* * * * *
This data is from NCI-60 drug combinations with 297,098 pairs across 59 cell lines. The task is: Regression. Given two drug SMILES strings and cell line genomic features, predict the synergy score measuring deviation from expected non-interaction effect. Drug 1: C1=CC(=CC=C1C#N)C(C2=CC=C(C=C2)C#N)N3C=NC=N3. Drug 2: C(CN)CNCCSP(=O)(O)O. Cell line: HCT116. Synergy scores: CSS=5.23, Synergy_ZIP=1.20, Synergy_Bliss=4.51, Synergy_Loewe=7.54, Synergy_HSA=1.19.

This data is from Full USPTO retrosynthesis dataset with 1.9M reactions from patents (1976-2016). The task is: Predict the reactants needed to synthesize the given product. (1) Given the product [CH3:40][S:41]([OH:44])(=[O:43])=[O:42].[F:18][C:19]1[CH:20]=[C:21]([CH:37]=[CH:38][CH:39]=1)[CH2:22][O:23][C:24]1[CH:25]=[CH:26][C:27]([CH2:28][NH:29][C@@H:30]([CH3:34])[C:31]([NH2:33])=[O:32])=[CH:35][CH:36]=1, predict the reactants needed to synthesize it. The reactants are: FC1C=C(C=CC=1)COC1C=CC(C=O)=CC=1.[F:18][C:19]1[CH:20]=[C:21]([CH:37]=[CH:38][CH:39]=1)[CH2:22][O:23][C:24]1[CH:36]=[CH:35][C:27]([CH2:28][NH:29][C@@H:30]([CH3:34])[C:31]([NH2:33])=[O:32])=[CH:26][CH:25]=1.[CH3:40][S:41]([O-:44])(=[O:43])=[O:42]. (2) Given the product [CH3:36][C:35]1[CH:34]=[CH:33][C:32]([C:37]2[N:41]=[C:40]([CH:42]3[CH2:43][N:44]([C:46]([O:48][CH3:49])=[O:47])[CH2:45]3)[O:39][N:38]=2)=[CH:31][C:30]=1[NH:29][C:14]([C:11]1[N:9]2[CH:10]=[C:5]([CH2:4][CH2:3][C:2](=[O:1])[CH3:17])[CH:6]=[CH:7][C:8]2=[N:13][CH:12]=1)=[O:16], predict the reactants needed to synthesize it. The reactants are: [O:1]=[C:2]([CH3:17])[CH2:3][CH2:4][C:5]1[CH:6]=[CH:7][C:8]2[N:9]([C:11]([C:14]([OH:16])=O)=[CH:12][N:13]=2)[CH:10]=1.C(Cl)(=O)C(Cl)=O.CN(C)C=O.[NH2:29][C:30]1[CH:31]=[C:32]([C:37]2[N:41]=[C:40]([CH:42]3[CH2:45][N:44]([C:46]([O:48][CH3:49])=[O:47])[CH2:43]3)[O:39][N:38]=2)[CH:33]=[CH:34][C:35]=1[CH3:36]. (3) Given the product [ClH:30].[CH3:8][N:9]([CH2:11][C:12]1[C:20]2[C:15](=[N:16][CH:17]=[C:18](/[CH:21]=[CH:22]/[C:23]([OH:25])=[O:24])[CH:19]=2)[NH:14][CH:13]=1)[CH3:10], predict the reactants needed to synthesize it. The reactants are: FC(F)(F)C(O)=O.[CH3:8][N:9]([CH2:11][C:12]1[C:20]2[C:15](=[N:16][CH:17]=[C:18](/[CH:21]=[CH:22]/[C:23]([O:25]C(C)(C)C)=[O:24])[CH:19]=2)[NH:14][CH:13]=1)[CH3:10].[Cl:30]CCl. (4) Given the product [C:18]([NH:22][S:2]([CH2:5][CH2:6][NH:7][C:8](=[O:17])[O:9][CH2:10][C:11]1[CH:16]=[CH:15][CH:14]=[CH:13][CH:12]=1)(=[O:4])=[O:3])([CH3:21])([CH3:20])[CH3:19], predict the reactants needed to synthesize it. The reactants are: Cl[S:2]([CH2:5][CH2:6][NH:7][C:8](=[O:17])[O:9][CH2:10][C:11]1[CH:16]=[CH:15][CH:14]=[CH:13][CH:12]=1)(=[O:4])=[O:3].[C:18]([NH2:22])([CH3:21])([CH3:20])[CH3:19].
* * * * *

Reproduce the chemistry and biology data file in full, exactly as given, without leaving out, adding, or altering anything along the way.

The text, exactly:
This data is from NCI-60 drug combinations with 297,098 pairs across 59 cell lines. The task is: Regression. Given two drug SMILES strings and cell line genomic features, predict the synergy score measuring deviation from expected non-interaction effect. Drug 1: C1=CC(=CC=C1C#N)C(C2=CC=C(C=C2)C#N)N3C=NC=N3. Drug 2: C(CN)CNCCSP(=O)(O)O. Cell line: HCT116. Synergy scores: CSS=5.23, Synergy_ZIP=1.20, Synergy_Bliss=4.51, Synergy_Loewe=7.54, Synergy_HSA=1.19.

This data is from Full USPTO retrosynthesis dataset with 1.9M reactions from patents (1976-2016). The task is: Predict the reactants needed to synthesize the given product. (1) Given the product [CH3:40][S:41]([OH:44])(=[O:43])=[O:42].[F:18][C:19]1[CH:20]=[C:21]([CH:37]=[CH:38][CH:39]=1)[CH2:22][O:23][C:24]1[CH:25]=[CH:26][C:27]([CH2:28][NH:29][C@@H:30]([CH3:34])[C:31]([NH2:33])=[O:32])=[CH:35][CH:36]=1, predict the reactants needed to synthesize it. The reactants are: FC1C=C(C=CC=1)COC1C=CC(C=O)=CC=1.[F:18][C:19]1[CH:20]=[C:21]([CH:37]=[CH:38][CH:39]=1)[CH2:22][O:23][C:24]1[CH:36]=[CH:35][C:27]([CH2:28][NH:29][C@@H:30]([CH3:34])[C:31]([NH2:33])=[O:32])=[CH:26][CH:25]=1.[CH3:40][S:41]([O-:44])(=[O:43])=[O:42]. (2) Given the product [CH3:36][C:35]1[CH:34]=[CH:33][C:32]([C:37]2[N:41]=[C:40]([CH:42]3[CH2:43][N:44]([C:46]([O:48][CH3:49])=[O:47])[CH2:45]3)[O:39][N:38]=2)=[CH:31][C:30]=1[NH:29][C:14]([C:11]1[N:9]2[CH:10]=[C:5]([CH2:4][CH2:3][C:2](=[O:1])[CH3:17])[CH:6]=[CH:7][C:8]2=[N:13][CH:12]=1)=[O:16], predict the reactants needed to synthesize it. The reactants are: [O:1]=[C:2]([CH3:17])[CH2:3][CH2:4][C:5]1[CH:6]=[CH:7][C:8]2[N:9]([C:11]([C:14]([OH:16])=O)=[CH:12][N:13]=2)[CH:10]=1.C(Cl)(=O)C(Cl)=O.CN(C)C=O.[NH2:29][C:30]1[CH:31]=[C:32]([C:37]2[N:41]=[C:40]([CH:42]3[CH2:45][N:44]([C:46]([O:48][CH3:49])=[O:47])[CH2:43]3)[O:39][N:38]=2)[CH:33]=[CH:34][C:35]=1[CH3:36]. (3) Given the product [ClH:30].[CH3:8][N:9]([CH2:11][C:12]1[C:20]2[C:15](=[N:16][CH:17]=[C:18](/[CH:21]=[CH:22]/[C:23]([OH:25])=[O:24])[CH:19]=2)[NH:14][CH:13]=1)[CH3:10], predict the reactants needed to synthesize it. The reactants are: FC(F)(F)C(O)=O.[CH3:8][N:9]([CH2:11][C:12]1[C:20]2[C:15](=[N:16][CH:17]=[C:18](/[CH:21]=[CH:22]/[C:23]([O:25]C(C)(C)C)=[O:24])[CH:19]=2)[NH:14][CH:13]=1)[CH3:10].[Cl:30]CCl. (4) Given the product [C:18]([NH:22][S:2]([CH2:5][CH2:6][NH:7][C:8](=[O:17])[O:9][CH2:10][C:11]1[CH:16]=[CH:15][CH:14]=[CH:13][CH:12]=1)(=[O:4])=[O:3])([CH3:21])([CH3:20])[CH3:19], predict the reactants needed to synthesize it. The reactants are: Cl[S:2]([CH2:5][CH2:6][NH:7][C:8](=[O:17])[O:9][CH2:10][C:11]1[CH:16]=[CH:15][CH:14]=[CH:13][CH:12]=1)(=[O:4])=[O:3].[C:18]([NH2:22])([CH3:21])([CH3:20])[CH3:19].